With the grief came memories of the wonderful times I shared with Adrina as her teacher for six years. I remember the first documentary she produced on the Underground Railroad in junior high and how she seemed smitten on film at that very moment. We did a lot of hokey things in those days to achieve film effects. To create the illusion of slaves running through the forest, I rolled down my car window on the Old Edgerton, positioned the camera on the door and drove, capturing the rush of trees as they fluttered by. It was certainly not the worst effect we created as neophyte film producers. In the credits, Adrina even thanked my Old Dodge Ram 50 for its service to the cause.
Adrina went on to co-produce a documentary about the Barrow Duck-in, the 1961 protest of federal hunting laws by Barrow duck hunters. This documentary won the state History Day competition and took Adrina to Washington D.C. On my wall I have the picture I just referred to of her and her dear friend Dana Betts.
Adrina had a poetic touch when it came to film. I remember asking her to put together the Social Life section of “Bonanza: The Story of Kennecott,” and when it came time for our trip to the mine, she had everything ready: script, cue cards, costumes and a vision of what she wanted to achieve. She was a born organizer, one of those rare people who could take stock of the resources, form a vision, and figure out a way to make it reality. Her Social Life chapter is still my favorite section in the documentary. Adrina went on produce “Stampede: The Story of the 1898 Valdez Gold Rush.” As always, Adrina handled that challenging task with grace, composure and artistry. It was a joy watching her work with the other students when filming. She took charge, telling the students where to stand, what to say, and how to say it with expression.
Adrina went on to use film as a vehicle for exploring her passions. She produced a short documentary on the battle against AIDS in Africa, which I think helped shape her commitment to use film for social good. She produced an award-winning film on Martha Graham, the great American dancer. Martha was a bit unorthodox, perhaps a bit clumsy, but yet she danced. At the end of the documentary Adrina could very well have been talking about herself when she said this: “Martha Graham was an individual in history because she did not give up; she followed her dreams, she pursued them; she worked hard; she had passion. She was an individual because she stepped out of her box, and created a stage of her own.” One could say those very words about Adrina.
But perhaps Adrina’s greatest Opus had nothing to do with film: During Adrina’s senior year, and I’m not really sure how it happened, but a cold wall formed between us. These things sometimes happen when you are a teacher, and they just linger on, but not with Adrina. One year later she sent me a letter, saying she was sorry for what had happened and thanking me for inspiring her as a teacher. She took it upon herself to remove the wall of bitterness. Her example proved what we all know instinctively -- that life is too short to hold a grudge. If we really want to honor Adrina, we should remember her courage and emulate it. We should rake our hearts of bitterness, go up to a person who we are not on the best of terms with and say, “I know there are hard feelings between us, and I am sorry. It is wrong to feel this, and life is too short to continue on this way.” In Colossians 3:13, it says we should “Bear with each other and forgive whatever grievances you may have against one another. Forgive as the Lord forgave you.”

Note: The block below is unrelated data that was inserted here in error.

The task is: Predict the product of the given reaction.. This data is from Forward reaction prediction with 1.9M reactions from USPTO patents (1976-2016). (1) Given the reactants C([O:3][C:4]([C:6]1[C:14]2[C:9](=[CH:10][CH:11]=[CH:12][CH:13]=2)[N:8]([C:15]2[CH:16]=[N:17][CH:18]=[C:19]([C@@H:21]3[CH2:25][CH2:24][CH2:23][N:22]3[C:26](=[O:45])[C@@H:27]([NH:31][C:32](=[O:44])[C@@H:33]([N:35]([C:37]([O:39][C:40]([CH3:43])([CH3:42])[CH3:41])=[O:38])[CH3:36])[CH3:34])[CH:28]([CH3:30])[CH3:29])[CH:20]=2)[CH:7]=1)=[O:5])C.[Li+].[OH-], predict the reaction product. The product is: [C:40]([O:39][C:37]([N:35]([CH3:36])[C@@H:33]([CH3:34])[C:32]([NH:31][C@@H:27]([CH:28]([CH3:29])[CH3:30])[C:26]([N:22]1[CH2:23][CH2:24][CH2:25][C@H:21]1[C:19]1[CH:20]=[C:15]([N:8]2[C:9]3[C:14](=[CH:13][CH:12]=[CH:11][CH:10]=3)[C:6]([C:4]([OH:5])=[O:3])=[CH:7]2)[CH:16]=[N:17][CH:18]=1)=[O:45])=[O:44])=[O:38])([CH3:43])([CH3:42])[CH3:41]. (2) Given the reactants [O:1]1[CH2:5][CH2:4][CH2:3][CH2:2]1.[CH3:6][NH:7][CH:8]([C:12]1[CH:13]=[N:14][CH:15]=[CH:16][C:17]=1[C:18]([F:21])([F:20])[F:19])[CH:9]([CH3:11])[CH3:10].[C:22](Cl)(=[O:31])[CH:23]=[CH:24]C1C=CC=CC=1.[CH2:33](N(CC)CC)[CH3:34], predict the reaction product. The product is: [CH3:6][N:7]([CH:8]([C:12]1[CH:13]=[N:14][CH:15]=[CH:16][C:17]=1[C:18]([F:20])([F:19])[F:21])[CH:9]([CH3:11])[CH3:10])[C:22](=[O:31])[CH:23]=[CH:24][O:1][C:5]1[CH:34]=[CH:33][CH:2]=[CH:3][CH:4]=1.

We could honor Adrina through this action, and we know it would make the world a better place, and it would make us better people. But do we have the courage to do it? Life is too short to dwell in bitterness.
I will never forget her passion for life, her willingness to take chances, to live on the edge. I will never forget trying to teach her to act like the mildly insane Sir Toby Belch when we performed Twelfth Night, or how to play Bottom, a character transformed into a donkey, in a Midsummer Night’s Dream.
At 21, it seems that Adrina had an unfinished life, like a fireweed cut before it fully bloomed. But in a world where so many people define success as a number in a bank account, Adrina recaptured that independent Alaska spirit that I believe came from her grandparents, her family, and the beautiful homestead on which she lived. She was not preoccupied with the making of a living; she was focused on making a life.
Adrina loved deeply; she laughed constantly; she was passionate, forgiving, eccentric, all of which were held together by her wild, yet gentle Alaskan spirit. Her life certainly seemed unfinished, until you realize that when she threw her nets onto the water, she captured so much of what is good, so much life. We should all be so lucky. She understood what many of us take a lifetime trying to figure out: it’s the memories, the human connections, the passionate pursuit of art and truth, and the love we have for each other and God – that matter most.
Adrina’s showed us the importance of following our dreams, to do what we do with passion and a forgiving heart. When the troubles in this world became too much, Adrina adapted the best way she knew how. She stepped out of her box, and created a stage of her own.
And then, she danced… She really danced.